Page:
Background: Attitudes toward suicidal behaviour can be essential regarding whether patients seek or are offered help. Patients with suicidal behaviour are increasingly treated by mental health outpatient clinics. Our aim was to study attitudes among professionals at outpatient clinics in Stavropol, Russia and Oslo, Norway. Methods: Three hundred and forty-eight (82 %) professionals anonymously completed a questionnaire about attitudes. Professionals at outpatient clinics in Stavropol (n = 119; 94 %) and Oslo (n = 229; 77 %) were enrolled in the study. The Understanding Suicidal Patients (USP) scale (11 = positive to 55 = negative) and the Attitudes Towards Suicide Scale (ATTS) (1 = totally disagree, 5 = totally agree) were used. Questions about religious background, perceived competence and experiences of and views on suicidal behaviour and treatment (0 = totally disagree, 4 = totally agree) were examined. Results: All groups reported positive attitudes, with significant differences between Stavropol and Oslo (USP score, 21.8 vs 18.7; p < 0.001). Professionals from Stavropol vs. Oslo reported significantly less experience with suicidal patients, courses in suicide prevention (15 % vs 79 %) guidelines in suicidal prevention (23 % vs 90 %), interest for suicide prevention (2.0 vs 2.7; p < 0.001), and agreed more with the ATTS factors: avoidance of communication on suicide (3.1 vs 2.3; p < 0.001), suicide is acceptable (2.9 vs 2.6; p = 002), suicide is understandable (2.9 vs 2.7; p = 0.012) and (to a lesser extent) suicide can be prevented (4.2 vs 4.5; p < 0.001). In both cities, psychiatric disorders (3.4) were considered as the most important cause of suicide. Use of alcohol (2.2 vs 2.8; p < 0.001) was considered less important in Stavropol. Psychotherapy was considered significant more important in Stavropol than Oslo (3.6 vs 3.4; p = 0.001). Conclusions: Professionals reported positive attitudes towards helping suicidal patients, with significant differences between cities. A need for further education was reported in both cities, but education was less integrated in mental health care in Stavropol than it was in Oslo. In both cities, psychiatric disorders were considered the major reasons for suicide, and psychotherapy was the most important treatment measure.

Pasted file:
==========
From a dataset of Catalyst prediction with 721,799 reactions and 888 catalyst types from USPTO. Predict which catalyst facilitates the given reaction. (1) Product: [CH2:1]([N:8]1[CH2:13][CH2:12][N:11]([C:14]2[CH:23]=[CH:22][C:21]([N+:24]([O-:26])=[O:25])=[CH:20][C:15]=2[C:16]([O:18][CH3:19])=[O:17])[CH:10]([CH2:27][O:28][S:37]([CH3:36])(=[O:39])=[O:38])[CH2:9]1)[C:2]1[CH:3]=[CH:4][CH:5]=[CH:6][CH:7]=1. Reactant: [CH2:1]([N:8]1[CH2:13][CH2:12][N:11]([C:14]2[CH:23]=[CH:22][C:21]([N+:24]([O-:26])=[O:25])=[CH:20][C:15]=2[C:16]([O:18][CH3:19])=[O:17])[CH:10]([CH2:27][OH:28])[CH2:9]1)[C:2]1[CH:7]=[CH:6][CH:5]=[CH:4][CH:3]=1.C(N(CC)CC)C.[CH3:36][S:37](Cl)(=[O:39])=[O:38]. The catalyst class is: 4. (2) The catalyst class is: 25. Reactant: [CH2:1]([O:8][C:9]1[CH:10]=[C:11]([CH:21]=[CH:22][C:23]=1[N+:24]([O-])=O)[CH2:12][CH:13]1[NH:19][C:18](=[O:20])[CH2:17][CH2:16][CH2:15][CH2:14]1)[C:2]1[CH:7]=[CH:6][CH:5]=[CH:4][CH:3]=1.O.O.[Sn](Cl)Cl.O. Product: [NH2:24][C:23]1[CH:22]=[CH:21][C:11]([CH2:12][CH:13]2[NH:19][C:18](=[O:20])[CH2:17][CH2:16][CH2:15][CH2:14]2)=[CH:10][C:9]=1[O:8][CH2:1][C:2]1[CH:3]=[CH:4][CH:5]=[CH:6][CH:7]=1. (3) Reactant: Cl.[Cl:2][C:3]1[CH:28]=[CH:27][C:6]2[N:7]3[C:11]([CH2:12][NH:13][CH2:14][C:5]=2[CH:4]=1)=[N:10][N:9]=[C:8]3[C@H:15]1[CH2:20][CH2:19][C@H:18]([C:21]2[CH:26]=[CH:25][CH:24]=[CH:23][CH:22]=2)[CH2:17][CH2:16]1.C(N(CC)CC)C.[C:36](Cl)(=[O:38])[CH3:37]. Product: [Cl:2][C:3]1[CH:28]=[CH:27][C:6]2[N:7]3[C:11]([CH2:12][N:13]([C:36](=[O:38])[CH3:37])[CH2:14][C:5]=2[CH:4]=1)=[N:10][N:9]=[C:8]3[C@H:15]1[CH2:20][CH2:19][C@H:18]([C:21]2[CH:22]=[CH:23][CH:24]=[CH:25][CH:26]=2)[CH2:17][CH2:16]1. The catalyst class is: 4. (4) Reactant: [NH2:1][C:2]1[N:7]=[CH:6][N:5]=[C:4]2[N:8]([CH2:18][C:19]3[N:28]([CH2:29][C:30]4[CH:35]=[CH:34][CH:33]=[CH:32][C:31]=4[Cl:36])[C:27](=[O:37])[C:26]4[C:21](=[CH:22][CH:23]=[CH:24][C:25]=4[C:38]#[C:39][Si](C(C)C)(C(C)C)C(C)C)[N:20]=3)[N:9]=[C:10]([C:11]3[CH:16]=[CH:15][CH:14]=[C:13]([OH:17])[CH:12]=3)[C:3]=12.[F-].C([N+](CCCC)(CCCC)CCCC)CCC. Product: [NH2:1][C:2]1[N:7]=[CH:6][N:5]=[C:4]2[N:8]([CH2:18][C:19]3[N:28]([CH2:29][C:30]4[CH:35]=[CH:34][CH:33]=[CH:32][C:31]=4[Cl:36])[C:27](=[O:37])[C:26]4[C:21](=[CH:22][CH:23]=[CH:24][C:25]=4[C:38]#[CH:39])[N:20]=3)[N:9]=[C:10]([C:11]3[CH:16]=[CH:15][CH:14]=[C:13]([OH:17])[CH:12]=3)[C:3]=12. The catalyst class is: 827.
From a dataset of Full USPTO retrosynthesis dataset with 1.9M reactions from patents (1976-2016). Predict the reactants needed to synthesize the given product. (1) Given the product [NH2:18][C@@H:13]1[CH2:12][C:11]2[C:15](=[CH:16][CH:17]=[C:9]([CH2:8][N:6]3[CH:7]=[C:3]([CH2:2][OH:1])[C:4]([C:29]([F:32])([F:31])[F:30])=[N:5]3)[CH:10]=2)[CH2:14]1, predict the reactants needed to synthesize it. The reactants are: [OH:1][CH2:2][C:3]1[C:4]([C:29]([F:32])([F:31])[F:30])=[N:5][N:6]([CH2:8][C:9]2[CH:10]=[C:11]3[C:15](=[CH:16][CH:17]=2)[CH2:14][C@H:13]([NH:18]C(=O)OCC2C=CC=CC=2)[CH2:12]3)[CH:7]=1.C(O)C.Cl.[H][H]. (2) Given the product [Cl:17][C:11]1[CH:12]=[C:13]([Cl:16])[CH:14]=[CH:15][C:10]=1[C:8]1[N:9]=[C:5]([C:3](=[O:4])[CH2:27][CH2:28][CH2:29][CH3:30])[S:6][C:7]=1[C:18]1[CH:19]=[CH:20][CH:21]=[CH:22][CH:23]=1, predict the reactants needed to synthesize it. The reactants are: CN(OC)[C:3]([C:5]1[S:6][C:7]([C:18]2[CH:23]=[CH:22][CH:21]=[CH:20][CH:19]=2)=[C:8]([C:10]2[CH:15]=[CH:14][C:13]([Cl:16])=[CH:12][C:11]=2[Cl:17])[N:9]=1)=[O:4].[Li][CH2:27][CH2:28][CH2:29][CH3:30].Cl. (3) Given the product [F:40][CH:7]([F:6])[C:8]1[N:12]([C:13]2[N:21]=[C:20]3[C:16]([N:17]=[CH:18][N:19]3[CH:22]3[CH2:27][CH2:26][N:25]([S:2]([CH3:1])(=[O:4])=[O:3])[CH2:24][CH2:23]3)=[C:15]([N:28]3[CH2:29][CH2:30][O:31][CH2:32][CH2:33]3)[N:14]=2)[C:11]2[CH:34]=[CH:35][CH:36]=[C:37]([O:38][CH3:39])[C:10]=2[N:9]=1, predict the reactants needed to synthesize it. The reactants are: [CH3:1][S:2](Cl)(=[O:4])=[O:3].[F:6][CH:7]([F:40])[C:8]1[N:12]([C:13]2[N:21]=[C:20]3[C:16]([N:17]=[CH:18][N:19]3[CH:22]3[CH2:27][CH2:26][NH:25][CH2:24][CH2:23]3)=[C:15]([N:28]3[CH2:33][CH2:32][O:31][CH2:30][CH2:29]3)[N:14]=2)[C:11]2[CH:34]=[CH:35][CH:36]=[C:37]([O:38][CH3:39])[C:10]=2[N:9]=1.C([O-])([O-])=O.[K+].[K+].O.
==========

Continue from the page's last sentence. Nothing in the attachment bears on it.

Norheim, A. B., Grimholt, T. K., Loskutova, E., & Ekeberg, O. (2016). Attitudes toward suicidal behaviour among professionals at mental health outpatient clinics in Stavropol, Russia and Oslo, Norway. BMC Psychiatry, 16(1). https://doi.org/10.1186/s12888-016-0976-5